The increasing dominance of McDonald's, Burger King and Wendy's also brought changes to America's slaughterhouses, Schlosser says. Conditions at meat processing plants greatly improved after the turn of the last century, when Upton Sinclair's book The Jungle brought about reforms that led to better working conditions and pay. In 1970, Schlosser says the top four meat packing companies controlled 20% of the market for beef. But because of what he calls lax anti-trust oversight in the 1980's, Schlosser says today the top four companies control 85% of the beef that's sold in the United States. [DOWNLOAD AUDIO: "Packing Companies" 663KB] "These companies got big and powerful and they used their power to break unions very ruthlessly. And one of the tactics they used was to bring in illegal immigrants as strike-breakers and fire union members, and since the mid-1970's we have seen a revolution in meat packing... [it's] become a McJob. Today, meat packing workers are the lowest-paid industrial workers in the United States."
Schlosser, whose latest book is Reefer Madness: Sex, Drugs and Cheap Labor in the American Black Market, says the rate of injury in slaughterhouses is three times the national average for manufacturing jobs, and that conservatively, 40,000 workers are injured in meat packing plants each year.
Meanwhile, over the past quarter century, Schlosser says America has seen a "huge" increase in food-borne illnesses, "and this is connected to the centralization and industrialization of our food systems that serve the fast food chains." The author and investigative journalist cited government figures that 76 million Americans suffered food poisoning last year; 325,000 were hospitalized because of food poisoning; and that 5,000 Americans "were killed by something they ate. That's more than died in this country on 9/11... This gigantic system has played a leading role in making big outbreaks possible. It used to be that if you got your food from a small butcher shop or processing plant, there was a limit to how big an outbreak could be. But today, when one plant produces 1 million pounds of ground beef and ships it throughout the United States and overseas, the potential for widespread contamination is huge."
Elaborating further, Schlosser says a fast food hamburger sold in 1965 and one made today might look the same, but 38 years ago the meat from the burger likely came from one cow or steer. In today's burger, you'll find [DOWNLOAD AUDIO: "1,000 or More" 996KB] "pieces of a thousand or more cattle from as many as five different countries ground up into one little hamburger patty. That's aesthetically unpleasant, but beyond that, it has consequences for anyone who eats that burger. In the same way that having promiscuous sex and multiple, indiscriminate sexual partners makes you more likely to become infected with something unpleasant, having a thousand cattle in one burger increases the likelihood significantly that you're going to come upon a steer or a cow that was carrying a bad bug."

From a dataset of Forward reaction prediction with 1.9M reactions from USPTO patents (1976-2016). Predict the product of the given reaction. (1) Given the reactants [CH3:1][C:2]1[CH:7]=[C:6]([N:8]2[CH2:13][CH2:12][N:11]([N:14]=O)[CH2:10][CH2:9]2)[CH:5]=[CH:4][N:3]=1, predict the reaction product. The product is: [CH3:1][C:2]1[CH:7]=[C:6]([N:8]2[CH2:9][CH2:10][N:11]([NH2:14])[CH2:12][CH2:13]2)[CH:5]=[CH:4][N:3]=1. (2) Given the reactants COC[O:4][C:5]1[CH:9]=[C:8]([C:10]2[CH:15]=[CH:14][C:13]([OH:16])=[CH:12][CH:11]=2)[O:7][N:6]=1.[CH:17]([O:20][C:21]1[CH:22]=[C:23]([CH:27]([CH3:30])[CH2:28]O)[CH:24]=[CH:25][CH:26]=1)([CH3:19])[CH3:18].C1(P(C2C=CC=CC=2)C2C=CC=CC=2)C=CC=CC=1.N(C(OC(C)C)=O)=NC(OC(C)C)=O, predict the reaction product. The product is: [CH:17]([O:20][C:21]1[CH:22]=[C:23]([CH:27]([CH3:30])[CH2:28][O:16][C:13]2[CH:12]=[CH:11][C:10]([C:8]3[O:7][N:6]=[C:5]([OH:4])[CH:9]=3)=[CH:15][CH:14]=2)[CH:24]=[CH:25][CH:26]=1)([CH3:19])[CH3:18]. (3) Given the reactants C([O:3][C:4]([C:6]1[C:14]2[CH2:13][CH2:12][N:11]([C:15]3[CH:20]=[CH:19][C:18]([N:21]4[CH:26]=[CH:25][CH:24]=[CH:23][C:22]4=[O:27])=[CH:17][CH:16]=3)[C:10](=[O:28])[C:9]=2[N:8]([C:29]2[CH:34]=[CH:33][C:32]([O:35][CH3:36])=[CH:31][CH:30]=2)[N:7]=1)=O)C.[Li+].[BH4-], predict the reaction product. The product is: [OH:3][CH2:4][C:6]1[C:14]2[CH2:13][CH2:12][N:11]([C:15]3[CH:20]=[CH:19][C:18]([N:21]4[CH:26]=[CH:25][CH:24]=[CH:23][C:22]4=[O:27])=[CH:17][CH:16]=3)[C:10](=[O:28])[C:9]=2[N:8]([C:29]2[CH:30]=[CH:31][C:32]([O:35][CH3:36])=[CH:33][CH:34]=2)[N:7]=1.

Schlosser told his DePauw audience, [DOWNLOAD AUDIO: "The Goal" 1200KB] "Ultimately the goal of the book that I wrote, believe it or not, is not to tell you what to do, and it's not to tell you what to eat. I really believe that adults need to make that kind of decision for themselves. The goal of my work -- on this subject and almost everything I write -- is to try to make you think, and to try to offer an alternative view from the one that is being marketed and the one that is being promulgated in the mainstream. Because if you have to think about it, at least if you decide to keep eating a Big Mac every day it's a conscious choice and not just an impulse. And I believe, to the extent possible, we should live with our eyes open and be aware and take responsibility, but in order to do that, you have to have a choice."
The Ubben Lecture Series has brought distinguished individuals to the DePauw University campus since 1986, including 2004 presidential candidate and retired General Wesley Clark, former British Prime Ministers Margaret Thatcher and John Major, former Israeli Prime Minister Shimon Peres, General Colin Powell, Ross Perot, Bob Woodward, Benazir Bhutto, Spike Lee, Mike Krzyzewski, David Broder, Doris Kearns Goodwin, Harry Belafonte and ice cream entrepreneurs Ben & Jerry.
To view a complete list of Ubben Lecturers, which includes links to video clips and news stories, click here.Back